Be sure to wear boots, as there are rattlesnakes, fire ants, and plenty of rocks. Honestly, you’re probably safe from the rattlesnakes (they’re pretty shy and hide in holes—just don’t step in one). It’s the fire ants that you need to watch for. As you start heading out there, you’ll find plenty of oil pumpjacks and trucks on the highway so be careful. However, it’s incredibly peaceful once you get to the crater.

Note: Your phone’s navigation will most likely take you to the right road but will stop in the middle of the dirt, rocky road before you reach the crater. Keep following the road, curve around to the right, and follow it to the end. Then you’ll find the signs to go into the Meteor Crater. It’s an isolated piece of land with a museum that isn’t visited very often, but it’s a great view of the fauna and flora of the Chihuahuan Desert.

Monahans Sandhills State Park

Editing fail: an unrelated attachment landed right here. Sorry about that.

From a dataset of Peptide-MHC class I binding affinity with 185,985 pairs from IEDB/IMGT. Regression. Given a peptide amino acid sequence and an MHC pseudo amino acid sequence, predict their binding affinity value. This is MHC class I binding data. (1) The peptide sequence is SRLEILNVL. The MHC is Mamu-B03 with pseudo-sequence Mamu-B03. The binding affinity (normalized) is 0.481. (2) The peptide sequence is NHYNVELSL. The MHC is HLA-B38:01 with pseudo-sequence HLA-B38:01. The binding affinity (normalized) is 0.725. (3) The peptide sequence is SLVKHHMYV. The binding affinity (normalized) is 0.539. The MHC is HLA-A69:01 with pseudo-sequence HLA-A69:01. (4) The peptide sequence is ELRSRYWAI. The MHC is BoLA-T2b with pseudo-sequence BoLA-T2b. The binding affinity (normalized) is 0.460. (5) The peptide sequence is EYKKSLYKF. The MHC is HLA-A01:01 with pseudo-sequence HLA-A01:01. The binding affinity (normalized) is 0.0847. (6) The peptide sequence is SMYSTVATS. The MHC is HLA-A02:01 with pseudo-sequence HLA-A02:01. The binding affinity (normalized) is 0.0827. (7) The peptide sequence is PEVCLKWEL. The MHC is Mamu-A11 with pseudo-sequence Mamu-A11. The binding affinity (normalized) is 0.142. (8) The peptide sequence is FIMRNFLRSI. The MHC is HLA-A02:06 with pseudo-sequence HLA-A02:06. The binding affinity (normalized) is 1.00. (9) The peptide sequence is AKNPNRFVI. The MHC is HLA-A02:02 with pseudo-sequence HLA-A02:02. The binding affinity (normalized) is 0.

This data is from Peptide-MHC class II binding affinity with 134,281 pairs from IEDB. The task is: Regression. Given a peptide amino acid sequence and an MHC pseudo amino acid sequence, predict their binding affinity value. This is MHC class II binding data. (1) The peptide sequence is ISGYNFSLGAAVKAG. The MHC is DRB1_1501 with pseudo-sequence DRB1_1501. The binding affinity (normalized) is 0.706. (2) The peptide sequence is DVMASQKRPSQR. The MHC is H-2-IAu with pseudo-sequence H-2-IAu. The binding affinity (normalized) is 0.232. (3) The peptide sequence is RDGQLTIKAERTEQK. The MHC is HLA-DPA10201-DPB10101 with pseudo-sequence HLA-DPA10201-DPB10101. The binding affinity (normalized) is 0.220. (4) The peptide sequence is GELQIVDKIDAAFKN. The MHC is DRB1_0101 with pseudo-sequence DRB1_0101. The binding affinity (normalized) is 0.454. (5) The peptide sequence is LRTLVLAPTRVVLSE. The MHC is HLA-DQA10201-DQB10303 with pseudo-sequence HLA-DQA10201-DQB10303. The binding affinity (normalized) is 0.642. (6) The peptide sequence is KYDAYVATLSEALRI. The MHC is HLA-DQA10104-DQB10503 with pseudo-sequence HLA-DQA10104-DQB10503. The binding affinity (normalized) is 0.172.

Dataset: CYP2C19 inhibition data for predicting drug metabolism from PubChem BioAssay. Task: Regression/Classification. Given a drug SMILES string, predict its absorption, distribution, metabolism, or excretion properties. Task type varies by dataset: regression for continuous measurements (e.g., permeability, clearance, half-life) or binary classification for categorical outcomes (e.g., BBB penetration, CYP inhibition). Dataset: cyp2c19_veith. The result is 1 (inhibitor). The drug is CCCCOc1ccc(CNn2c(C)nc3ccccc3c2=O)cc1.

2500 E Interstate 20 Exit 86, Monahans, TX 79756

Monahans Sandhills State Park in Monahans, Texas

Monahans Sandhills State Park is not in Odessa but about twenty miles southwest of it. However, it’s close enough to easily visit any day of the week. The park is a 3,840-acre state park where the ever-present wind sculps the sand dunes into peaks and valleys. The landscape may change from year to year, and it is a close-up view of a true desert environment. Locals often rent sand disks at the headquarters (or bring their own) to slide up and down the dunes. There’s also an 800-acre equestrian area with heavy sands and a few mesquite trees. It’s not really “pretty” per se, but it’s a real example of the native desert landscape.